$n(n+1)(n+2)(n+3)+1\\= n(n+3)\times(n+1)(n+2)+1\\=(n^2+3n)(n^2+3n+2)+1\\=(n^2+3n)^2+2(n^2+2)+1\\=\left((n^2+3n)+1\right)^2\\ =(n^2+3n+1)^2$

Airi factoried the final term to get the same result as Nikita (using $x$ instead of $n$):

$=\left(x(x+3)+1\right)^2$

**Part 2(b):** **Take four consecutive even numbers (or four consecutive odd numbers), multiply them together and add 16 (so for example $2\times 4 \times 6 \times 8 + 16 = 400$).**

Nikita found and proved a rule:

Because Nikita's first number is $2n$, Nikita's proof only works when the numbers are even. Airi wrote a similar proof which works when the first number is odd or even:

$\begin{split}x(x+2)(x+4)(x+6) + 16 &= x^4 + 12x^3 + 44x^2 + 48x + 16 \\&= (x^2 + 6x + 4)^2 \\&= \left(x(x+6) + \sqrt{16}\right)^2\end{split}$

Isabel noticed and proved a different rule. Here is Isabel's work:

David and Sanika found and proved yet another rule. Sanika wrote:

The product of 4 consecutive even/odd numbers is equivalent to $$\begin{split}(x-3)(x-1)(x+1)(x+3)&=(x^2-9)(x^2-1)\\&= x^4-10x^2+9\end{split}$$Since $x^4-10x^2+9+16=x^4-10x^2+25=\left(x^2-5\right)^2$, the product of 4 consecutive odd/even numbers $+16$ will always be a perfect square.

David concluded:

The result will always be the mean of the four numbers, squared, minus 5, then squared again.

**Part 2(c): Take four numbers which differ by 3, multiply them together and add 81 (so for example $2\times 5 \times 8 \times 11 + 81 = 961$).**

Nikita found and proved a rule similar to her previous rules:

Isabel found and proved a rule similar to her previous rules:

David found the same rule as Isabel, but proved it using slightly different algebra:

We have

$(n-3)n(n+3)(n+6)+81\\=\left(n^2-9\right)\left(n^2+6n\right)+81\\=n^4+6n^3-9n^2-54n+81\\

=\left(n(n+3)-9\right)^2$

Sanika found a rule that was inspired by Sanika and David's rule in part (b). This is Sanika's work:

Product of four numbers with a consecutive difference of $3$ is

$(x-4.5)(x-1.5)(x+1.5)(x+4.5)$

*[I chose this particular way so that I could get a complete the square sort of expression by simplifying this using the identity* $a^2-b^2=(a+b)(a-b)$*]*

$=(x^2-20.25)(x^2-2.25)$

$=x^4-22.5x^2+45.5625$

Adding $81$ we get $x^4-22.5x^2+126.5625 =(x^2- 11.25)^2$

If the four numbers are whole numbers then $x$ will have a decimal of $0.5,$ in which case $x^2$ will have a decimal value of $0.25.$ Therefore the decimal value will cancel out with the $0.25$ in $11.25.$ Thus, $81$ plus the product of four numbers with a difference of three, will give us a perfect square (provided that the numbers are integers).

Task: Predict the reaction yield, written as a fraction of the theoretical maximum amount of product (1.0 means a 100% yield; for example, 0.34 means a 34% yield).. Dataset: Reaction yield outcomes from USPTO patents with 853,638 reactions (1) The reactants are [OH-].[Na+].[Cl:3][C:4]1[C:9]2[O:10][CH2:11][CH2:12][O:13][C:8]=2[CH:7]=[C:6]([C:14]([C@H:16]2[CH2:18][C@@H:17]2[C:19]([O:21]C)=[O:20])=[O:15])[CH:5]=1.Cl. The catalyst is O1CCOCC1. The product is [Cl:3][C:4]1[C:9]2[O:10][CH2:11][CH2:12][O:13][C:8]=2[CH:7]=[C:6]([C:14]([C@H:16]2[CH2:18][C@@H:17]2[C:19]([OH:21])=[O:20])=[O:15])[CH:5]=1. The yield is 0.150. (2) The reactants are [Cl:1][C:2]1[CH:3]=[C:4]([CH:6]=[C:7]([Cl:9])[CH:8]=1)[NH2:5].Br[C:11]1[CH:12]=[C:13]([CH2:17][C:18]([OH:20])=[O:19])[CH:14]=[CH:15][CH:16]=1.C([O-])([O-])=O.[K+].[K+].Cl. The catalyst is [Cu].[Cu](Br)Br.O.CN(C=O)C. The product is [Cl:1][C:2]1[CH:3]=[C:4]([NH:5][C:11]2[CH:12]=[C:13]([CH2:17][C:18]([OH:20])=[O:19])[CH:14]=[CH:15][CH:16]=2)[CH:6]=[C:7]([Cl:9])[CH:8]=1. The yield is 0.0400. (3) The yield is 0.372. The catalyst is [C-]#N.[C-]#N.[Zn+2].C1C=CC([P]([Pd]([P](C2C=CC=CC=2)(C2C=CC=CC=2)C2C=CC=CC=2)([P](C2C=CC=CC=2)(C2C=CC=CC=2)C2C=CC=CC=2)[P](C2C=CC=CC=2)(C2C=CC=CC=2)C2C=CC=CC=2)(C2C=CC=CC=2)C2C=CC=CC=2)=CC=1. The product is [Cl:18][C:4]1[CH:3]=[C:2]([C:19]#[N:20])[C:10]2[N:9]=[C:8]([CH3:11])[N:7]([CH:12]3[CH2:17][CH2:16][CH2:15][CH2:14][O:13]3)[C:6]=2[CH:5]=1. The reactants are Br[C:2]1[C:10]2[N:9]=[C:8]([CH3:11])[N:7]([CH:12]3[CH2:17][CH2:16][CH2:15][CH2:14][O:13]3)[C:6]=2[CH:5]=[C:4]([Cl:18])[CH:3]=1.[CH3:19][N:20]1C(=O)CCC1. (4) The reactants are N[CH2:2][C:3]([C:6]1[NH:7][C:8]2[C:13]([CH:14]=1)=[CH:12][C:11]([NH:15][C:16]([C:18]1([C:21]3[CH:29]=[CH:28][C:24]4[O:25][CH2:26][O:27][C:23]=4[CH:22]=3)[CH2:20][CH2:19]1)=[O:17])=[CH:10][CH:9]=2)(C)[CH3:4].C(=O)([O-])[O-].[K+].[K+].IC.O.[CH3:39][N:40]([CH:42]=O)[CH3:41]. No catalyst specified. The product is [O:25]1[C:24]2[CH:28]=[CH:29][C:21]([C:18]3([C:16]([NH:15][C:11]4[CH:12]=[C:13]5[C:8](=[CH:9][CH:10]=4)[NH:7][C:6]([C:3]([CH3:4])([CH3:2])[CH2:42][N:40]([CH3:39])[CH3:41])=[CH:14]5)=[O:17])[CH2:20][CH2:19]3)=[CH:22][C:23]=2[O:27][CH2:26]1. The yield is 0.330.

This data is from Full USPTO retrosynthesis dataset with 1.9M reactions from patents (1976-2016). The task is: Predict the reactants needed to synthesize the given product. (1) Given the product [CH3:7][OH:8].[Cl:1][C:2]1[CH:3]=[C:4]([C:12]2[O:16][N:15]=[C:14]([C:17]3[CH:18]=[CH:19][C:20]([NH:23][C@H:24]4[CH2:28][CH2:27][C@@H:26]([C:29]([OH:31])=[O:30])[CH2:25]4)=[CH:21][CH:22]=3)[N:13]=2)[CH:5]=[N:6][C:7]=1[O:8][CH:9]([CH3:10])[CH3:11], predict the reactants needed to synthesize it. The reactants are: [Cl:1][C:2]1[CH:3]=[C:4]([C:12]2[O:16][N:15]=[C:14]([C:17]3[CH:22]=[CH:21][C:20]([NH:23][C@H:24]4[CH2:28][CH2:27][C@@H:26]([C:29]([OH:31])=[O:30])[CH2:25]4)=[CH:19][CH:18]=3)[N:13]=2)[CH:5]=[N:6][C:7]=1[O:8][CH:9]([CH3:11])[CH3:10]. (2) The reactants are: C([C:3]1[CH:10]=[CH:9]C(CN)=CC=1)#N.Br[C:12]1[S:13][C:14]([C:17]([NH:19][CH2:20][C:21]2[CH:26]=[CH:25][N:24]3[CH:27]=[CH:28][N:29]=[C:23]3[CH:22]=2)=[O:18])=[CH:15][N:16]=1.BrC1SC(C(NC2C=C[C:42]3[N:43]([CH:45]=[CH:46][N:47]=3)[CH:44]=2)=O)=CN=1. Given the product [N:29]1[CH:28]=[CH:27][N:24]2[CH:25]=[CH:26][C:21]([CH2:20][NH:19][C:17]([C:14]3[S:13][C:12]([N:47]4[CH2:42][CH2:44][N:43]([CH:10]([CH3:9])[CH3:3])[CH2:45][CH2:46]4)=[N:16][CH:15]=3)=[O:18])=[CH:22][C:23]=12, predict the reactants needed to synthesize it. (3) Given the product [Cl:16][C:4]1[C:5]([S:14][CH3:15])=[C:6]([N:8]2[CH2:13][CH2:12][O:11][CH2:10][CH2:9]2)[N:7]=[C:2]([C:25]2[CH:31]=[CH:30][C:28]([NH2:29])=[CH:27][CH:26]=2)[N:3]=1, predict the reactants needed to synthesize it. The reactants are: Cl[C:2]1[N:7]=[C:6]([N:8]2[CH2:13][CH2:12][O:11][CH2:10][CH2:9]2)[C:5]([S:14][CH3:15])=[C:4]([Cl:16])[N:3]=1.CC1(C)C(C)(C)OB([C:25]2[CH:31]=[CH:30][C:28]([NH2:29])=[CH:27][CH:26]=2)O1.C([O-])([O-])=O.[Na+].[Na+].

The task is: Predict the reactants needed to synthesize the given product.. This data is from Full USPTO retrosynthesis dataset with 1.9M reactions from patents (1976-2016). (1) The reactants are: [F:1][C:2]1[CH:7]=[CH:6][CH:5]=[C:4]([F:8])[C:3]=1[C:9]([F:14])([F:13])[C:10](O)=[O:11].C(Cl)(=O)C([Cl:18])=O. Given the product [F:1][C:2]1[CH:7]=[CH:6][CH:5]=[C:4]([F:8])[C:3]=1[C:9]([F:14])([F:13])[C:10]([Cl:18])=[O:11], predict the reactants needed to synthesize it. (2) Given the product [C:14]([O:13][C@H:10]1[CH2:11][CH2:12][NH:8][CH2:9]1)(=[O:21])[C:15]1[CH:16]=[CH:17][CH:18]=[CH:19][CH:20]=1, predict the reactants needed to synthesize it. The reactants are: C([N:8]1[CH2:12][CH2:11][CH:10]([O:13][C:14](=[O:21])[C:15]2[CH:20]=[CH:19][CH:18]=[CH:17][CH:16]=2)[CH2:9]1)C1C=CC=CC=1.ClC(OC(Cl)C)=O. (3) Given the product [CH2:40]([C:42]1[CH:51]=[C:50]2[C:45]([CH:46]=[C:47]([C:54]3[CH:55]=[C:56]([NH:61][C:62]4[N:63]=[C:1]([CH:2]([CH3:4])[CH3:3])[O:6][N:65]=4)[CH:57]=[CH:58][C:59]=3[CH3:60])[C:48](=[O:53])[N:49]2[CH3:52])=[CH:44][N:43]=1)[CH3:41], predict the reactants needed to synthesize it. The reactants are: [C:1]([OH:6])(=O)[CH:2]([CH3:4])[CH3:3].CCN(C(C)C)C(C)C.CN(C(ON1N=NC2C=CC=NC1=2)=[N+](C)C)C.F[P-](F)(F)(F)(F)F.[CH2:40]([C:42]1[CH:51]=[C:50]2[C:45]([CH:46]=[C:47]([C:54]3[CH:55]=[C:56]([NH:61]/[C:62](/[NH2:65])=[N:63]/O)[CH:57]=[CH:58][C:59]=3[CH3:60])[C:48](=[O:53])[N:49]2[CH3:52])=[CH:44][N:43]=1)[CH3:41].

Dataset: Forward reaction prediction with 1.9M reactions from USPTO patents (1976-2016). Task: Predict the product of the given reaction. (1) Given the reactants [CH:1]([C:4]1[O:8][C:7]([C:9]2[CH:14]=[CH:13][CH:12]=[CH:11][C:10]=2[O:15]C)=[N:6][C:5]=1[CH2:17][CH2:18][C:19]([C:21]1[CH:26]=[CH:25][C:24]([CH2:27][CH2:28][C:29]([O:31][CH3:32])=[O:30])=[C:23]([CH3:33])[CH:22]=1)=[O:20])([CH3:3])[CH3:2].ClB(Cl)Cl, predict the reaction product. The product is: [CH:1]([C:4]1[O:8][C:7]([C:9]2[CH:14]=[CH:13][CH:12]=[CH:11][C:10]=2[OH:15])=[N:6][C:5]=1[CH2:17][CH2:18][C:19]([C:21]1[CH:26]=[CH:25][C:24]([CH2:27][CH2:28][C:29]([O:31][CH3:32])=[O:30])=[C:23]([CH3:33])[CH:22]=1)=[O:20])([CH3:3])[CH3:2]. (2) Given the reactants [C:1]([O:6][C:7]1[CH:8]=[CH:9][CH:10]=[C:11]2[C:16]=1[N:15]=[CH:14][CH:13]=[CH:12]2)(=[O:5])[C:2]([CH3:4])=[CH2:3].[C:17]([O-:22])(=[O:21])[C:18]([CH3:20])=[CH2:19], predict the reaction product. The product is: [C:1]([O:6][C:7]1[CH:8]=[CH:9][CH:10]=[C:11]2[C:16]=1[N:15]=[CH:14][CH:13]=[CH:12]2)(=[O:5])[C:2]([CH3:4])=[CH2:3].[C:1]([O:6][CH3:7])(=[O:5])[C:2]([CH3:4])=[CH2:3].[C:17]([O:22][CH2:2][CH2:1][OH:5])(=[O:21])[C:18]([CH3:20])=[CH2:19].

**Part 2(d): Looking at your results for parts (a), (b) and (c) can you predict what you will have to add to the product of four numbers that differ by $4, 5, 6, ..., k$ in order to get a square number?**

Nikita found a general version of the rules she'd proved above:

Isabel found a general version of the rules that she'd proved above:

David found the same rule as Isabel, but proved it slighty differently:

$(n-k)n(n+k)(n+2k)+k^4\\=\left(n^2-k^2\right)\left(n^2+2n\right)+k^4\\=n^4+2kn^3-k^2n^2-2k^3n+k^4\\=\left(n(n+k)-k^2\right)^2$

Sanika found a general version of the rules that she'd proved above:

If the difference between the numbers is $n$, then the number that must be added to the product of the four numbers is $n^4.$

Proof:

If you are working with a difference of $n$, then you name your sequence as follows:$$\begin{split}\left(x-\frac{3n}2\right)\left(x-\frac{n}2\right)\left(x+\frac{n}2\right)\left(x+\frac{3n}2\right) &= \left(x^2-\frac{9n^2}4\right)\left(x^2-\frac{n^2}4\right)\\&=x^4-\frac{10n^2}4x^2+\frac{9n^4}{16}\end{split}$$For the expression to be a perfect square it has to be in the form$$(a-b)^2
= a^2-2ab+b^2$$(*Here* $x^4 = a^2$*,* $2ab=\frac{10n^2}{4}x^2$ *and so on*)

So this can be expressed as $(x^2-b)^2$ where $b=\frac{-2ab}{-2a}$ which in this case is $\dfrac{\tfrac{-10n^2}{4}x^2}{-2x^2}=\frac{10n^2}8$

$\therefore b^2=\dfrac{100n^4}{64}$

$\Rightarrow$We will have to add $\left(\dfrac{100n^4}{64}-\dfrac{9n^4}{16}\right)=n^4$ to the expression to make it a perfect square.

Mahdi, Rin and Airi also found general expressions. This is Mahdi's work, which is very similar to Rin's work:

Airi factorised the final expression so that it looks like Nikita's rule:

$\left(x^2+3kx+k^2\right)^2 = \left(x\left(x+3k\right)+\sqrt{k^4}\right)^2$

How could you factorise the final expression so that it looks like Isabel's rule or Sanika's rule?